The new Chromium-based Microsoft Edge was gaining a lot of traction as users gushed about its alluring features -- even one of our editors considered ditching Chrome for Edge. But the Edge browser has a new PR setback on its hands: poor privacy.
Dublin-based researchers from Trinity College analyzed six browsers and rated the new Edge browser last, alongside Russian browser Yandex, for user privacy security (via WinBuzzer).
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“From a privacy perspective, Microsoft Edge and Yandex are qualitatively different from the other browsers studied. Both send persistent identifiers than can be used to link requests to back-end servers," the researchers said.
In other words, yes, the Edge browser is collecting data from you.
"Edge also sends the hardware UUID of the device to Microsoft," the researchers added. To unpack this quote, a UUID is a universally unique identifier consisting of a 128-bit number to identify an Internet entity.
If you're wondering where other browsers, like Chrome, stand with user privacy, here's how Professor Douglas Leith (one of the study's researchers) classified all six browsers: "In the first (most private) group lies Brave, in the second Chrome, Firefox and Safari, and in the third (least private) group lie Edge and Yandex," he told ZDNet.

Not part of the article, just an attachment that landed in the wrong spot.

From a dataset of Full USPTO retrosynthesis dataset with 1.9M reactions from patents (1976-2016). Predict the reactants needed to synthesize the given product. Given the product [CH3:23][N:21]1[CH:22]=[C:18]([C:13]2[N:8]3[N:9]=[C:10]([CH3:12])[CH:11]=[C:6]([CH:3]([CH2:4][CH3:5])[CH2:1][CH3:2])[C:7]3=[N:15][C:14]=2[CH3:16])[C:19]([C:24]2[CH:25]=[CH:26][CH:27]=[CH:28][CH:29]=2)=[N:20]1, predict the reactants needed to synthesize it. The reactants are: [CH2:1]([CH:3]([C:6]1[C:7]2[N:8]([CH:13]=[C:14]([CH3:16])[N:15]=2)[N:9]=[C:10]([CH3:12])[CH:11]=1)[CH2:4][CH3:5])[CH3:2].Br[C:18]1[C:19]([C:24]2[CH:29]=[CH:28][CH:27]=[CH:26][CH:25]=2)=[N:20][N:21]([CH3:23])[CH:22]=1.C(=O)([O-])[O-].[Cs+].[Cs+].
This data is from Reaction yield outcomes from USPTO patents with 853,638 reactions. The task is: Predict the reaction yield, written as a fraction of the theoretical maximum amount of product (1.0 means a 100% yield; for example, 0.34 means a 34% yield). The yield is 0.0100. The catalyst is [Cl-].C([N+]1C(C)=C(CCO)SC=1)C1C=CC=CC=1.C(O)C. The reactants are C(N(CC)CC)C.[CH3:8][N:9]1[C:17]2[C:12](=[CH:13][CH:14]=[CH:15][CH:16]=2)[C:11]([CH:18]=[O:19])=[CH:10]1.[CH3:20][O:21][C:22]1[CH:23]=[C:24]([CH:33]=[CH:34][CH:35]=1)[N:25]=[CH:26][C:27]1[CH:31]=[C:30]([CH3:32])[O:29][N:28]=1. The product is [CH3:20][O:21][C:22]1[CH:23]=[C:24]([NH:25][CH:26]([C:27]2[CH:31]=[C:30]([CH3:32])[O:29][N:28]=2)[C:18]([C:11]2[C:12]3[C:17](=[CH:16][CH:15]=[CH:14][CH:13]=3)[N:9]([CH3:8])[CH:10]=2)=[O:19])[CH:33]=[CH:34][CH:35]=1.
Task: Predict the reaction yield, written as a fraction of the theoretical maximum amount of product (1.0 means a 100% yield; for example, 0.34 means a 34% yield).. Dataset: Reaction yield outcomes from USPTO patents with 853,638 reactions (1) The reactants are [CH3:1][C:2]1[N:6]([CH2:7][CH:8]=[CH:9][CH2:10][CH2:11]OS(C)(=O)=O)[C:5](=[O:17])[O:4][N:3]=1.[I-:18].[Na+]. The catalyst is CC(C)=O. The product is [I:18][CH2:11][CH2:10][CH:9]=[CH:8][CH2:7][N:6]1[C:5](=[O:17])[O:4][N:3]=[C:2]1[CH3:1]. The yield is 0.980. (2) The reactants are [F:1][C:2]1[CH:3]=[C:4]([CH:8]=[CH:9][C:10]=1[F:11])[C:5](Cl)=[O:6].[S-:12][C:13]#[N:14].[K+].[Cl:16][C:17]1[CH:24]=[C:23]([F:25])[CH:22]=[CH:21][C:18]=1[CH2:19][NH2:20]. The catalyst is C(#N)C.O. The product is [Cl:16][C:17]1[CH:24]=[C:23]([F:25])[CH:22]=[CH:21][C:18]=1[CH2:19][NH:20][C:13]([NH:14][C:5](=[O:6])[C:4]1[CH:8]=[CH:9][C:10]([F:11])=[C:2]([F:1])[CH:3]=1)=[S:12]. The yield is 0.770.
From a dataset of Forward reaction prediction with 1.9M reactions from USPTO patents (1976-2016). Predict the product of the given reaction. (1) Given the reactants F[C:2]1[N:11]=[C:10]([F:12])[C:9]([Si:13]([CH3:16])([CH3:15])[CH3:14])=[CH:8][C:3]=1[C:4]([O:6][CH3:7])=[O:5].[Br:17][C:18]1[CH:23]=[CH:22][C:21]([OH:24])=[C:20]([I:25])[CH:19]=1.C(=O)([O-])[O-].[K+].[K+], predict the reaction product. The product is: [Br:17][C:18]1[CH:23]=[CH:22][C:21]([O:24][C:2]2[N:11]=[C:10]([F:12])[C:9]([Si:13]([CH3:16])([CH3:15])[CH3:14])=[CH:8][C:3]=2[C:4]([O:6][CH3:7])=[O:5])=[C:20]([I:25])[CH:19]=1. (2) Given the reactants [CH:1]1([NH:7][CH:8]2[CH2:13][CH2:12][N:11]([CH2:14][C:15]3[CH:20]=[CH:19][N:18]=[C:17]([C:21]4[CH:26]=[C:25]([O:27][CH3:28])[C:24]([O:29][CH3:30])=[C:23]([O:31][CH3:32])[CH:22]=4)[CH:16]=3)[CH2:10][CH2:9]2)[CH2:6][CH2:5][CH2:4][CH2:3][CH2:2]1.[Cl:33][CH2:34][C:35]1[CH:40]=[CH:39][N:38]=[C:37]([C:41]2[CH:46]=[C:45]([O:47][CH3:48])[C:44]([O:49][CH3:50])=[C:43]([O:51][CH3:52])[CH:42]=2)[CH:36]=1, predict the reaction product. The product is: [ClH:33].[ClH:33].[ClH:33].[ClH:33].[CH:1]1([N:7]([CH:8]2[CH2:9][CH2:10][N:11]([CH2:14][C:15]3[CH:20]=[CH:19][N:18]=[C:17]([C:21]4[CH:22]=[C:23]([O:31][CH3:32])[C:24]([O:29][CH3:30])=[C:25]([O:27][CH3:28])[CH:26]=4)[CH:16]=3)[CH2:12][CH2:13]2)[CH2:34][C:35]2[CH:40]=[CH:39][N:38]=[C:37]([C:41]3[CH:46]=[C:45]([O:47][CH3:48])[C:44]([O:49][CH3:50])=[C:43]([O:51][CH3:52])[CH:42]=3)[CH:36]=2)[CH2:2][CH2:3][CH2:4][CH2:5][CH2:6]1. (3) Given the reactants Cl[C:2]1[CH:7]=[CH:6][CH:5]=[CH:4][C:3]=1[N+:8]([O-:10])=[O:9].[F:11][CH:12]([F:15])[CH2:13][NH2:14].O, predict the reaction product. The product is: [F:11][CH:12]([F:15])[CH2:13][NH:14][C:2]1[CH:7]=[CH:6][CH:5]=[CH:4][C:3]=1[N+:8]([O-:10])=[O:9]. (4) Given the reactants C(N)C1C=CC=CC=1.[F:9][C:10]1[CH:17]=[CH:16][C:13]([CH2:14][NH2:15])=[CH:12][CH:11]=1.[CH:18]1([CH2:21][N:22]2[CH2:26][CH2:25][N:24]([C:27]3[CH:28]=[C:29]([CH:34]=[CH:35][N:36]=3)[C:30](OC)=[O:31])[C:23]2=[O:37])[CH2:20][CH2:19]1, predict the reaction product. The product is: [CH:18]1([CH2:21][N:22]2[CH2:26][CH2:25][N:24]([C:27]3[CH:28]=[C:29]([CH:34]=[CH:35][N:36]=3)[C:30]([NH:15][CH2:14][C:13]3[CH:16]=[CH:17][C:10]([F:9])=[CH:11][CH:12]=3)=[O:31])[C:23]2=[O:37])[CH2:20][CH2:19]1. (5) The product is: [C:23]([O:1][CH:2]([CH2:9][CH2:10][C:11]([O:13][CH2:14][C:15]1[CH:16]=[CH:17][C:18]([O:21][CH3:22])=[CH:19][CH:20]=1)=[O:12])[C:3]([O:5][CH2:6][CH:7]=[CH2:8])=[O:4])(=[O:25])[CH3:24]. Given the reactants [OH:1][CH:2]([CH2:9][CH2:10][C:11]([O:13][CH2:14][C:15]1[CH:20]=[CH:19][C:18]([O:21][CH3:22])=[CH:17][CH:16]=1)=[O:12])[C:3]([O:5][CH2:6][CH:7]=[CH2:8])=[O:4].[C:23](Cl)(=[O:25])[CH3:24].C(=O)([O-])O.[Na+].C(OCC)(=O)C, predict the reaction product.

The issue here with Edge, according to Leith, is that the browser persistently sends users' hardware ID to back-end servers (along with your IP address and location). And over time, the accumulated data can reveal your identity.
Chrome, Safari and Firefox tag requests with user identifiers, too, but Winbuzzer notes that this info is reset when the browser is reinstalled. Plus, all three browsers tag requests with varying identifiers as opposed to Edge's hardware-persistent identifiers.
Chrome has already been hinting that the new Microsoft browser is insecure, and now Dublin-based researchers are pulling the curtains back on Edge's not-so-great user security. Microsoft, of course, is not happy.
"Microsoft Edge sends diagnostic data used for product improvement purposes, which includes a device identifier," a Microsoft spokesperson told ZDNet. "On Windows, this identifier enables a single-click ability to delete the related diagnostic data associated with the device ID stored on Microsoft servers at any time."
In other words, Edge claims that it collects user data to optimize the browser for future upgrades, not to spy on users' browser history. And users can always switch off diagnostic data collection if it doesn't sit well with them.
Still, we can't help but hear Chrome whispering in the background, "I told you so!"